carriethorntonEven before amassing a 20-year career in book publishing, Carrie Thornton, editorial director at Dey Street Books (HarperCollins) had a fondness for editing. The English Language and Literature graduate was a literary magazine, newspaper, and peer editor at school. “I realized I was probably a better editor than writer,” Thornton says. A part of her job, she tells So Booking Cool, is paying attention to what is going on in the world. “We [editors] have to be real students of culture and what the reading public responds to.”

While Thornton works on a variety of titles, she specializes in high profile nonfiction, many of which have been bestsellers and critically-acclaimed including We’re Going to Need More Wine by Gabrielle Union; Kate Hudson‘s Pretty Happy and Pretty Fun; Amy Poehler‘s Yes Please; A New Model by Ashley Graham;  Every Little Step by Bobby Brown; Meet Me in the Bathroom by Lizzy Goodman and the upcoming (and second) memoir-inspiration by Bobby BonesFail Until You Don’t: Fight Grind Repeat.

“I’m not interested when it comes to people who want to do books just because they’re famous,” Thornton says. “…The person has to have something to say or they have a story that needs to be told, and they have a great way of telling it. I respond to heart and soul, truth, and authenticity.”

Check out the full interview to learn more about editing, such as the different types of editing, how to effectively pitch as a publisher at book auctions, the art of self-generating projects, the importance of paying attention to the marketplace, and so much more!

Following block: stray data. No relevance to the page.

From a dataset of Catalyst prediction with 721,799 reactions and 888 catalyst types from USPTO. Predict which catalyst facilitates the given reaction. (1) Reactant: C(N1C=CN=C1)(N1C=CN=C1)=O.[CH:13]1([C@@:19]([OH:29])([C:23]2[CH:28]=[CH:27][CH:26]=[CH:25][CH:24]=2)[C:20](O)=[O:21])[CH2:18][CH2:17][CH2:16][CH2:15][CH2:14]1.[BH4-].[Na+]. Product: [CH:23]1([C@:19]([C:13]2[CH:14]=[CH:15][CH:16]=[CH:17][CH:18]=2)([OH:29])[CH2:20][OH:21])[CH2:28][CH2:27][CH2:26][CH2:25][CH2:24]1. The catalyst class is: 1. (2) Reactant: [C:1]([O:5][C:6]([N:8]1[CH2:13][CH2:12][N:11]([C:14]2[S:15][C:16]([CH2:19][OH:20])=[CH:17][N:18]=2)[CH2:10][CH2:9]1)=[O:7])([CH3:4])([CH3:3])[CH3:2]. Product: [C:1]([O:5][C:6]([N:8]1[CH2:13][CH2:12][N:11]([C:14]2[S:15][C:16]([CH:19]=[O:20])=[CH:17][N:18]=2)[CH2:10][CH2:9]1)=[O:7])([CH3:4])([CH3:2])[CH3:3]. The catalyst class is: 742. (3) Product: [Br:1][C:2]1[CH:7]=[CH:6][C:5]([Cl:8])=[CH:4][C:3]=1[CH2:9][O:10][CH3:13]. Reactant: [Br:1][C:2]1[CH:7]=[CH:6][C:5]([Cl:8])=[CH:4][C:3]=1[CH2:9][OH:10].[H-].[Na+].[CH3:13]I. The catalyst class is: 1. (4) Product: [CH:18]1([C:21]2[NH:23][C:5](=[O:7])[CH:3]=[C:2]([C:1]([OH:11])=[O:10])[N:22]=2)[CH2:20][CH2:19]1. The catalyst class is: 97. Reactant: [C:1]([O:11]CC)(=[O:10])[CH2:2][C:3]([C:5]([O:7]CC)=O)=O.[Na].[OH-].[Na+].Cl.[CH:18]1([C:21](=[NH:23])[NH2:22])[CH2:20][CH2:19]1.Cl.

A Review: “Perfect is Boring” by Tyra Banks and Carolyn London

TYRAAPERFECT IS BORING: 10 THINGS MY CRAZY, FIERCE MAMA TAUGHT ME ABOUT BEAUTY, BOOTY, AND BEING A BOSS, Tyra Banks and Carolyn London. TarcherPerigee, $27.00 (320p) ISBN-13: 978-014313230
Publication date: April 3, 2018

Tyra Banks and her mother, Carolyn London, have created a resonant Girl’s girl (and guys, too, they don’t discriminate) self-help memoir in Perfect is Boring: 10 Things My Crazy, Fierce Mama Taught Me About Beauty, Booty, And Being a Boss. The candid and humorous mother and daughter guide embodies the young female experience with topics from from menstruation, dating, sex, and career to (of course) beauty and body image. “I think that in the future, the most prized looks will be the flawsome ones (flaws + awesome ones), not the perfect ones,” Banks writes.

The model recalls the time she advised a fellow contestant on America’s Next Top Model to minimize her gap, a decision the executive regrets today. She also divulges her own share of criticism she’s faced throughout and even prior to her modeling career.

Surprisingly, Banks was a bully and was eventually bullied herself. Her mean-girl behavior and awkward stage were both short-lived, and helped inspire Banks to become an active supporter of other girls. Before launching her then talk show, Banks and London had a camp devoted to helping and empowering young women.

Perfect is Boring also reveals the supermodel’s self-described misguided attempt at a singing career (did you know she’s collaborated with Kobe Bryant and Pharrell Williams?) before realizing it was not her calling. Throughout the pages, Banks and London possess an entertaining and we’re-rooting-for-you way of dropping both wisdom and laugh-out-loud admissions, but the dynamic of the book that especially shines is the beautiful bond between mother and daughter.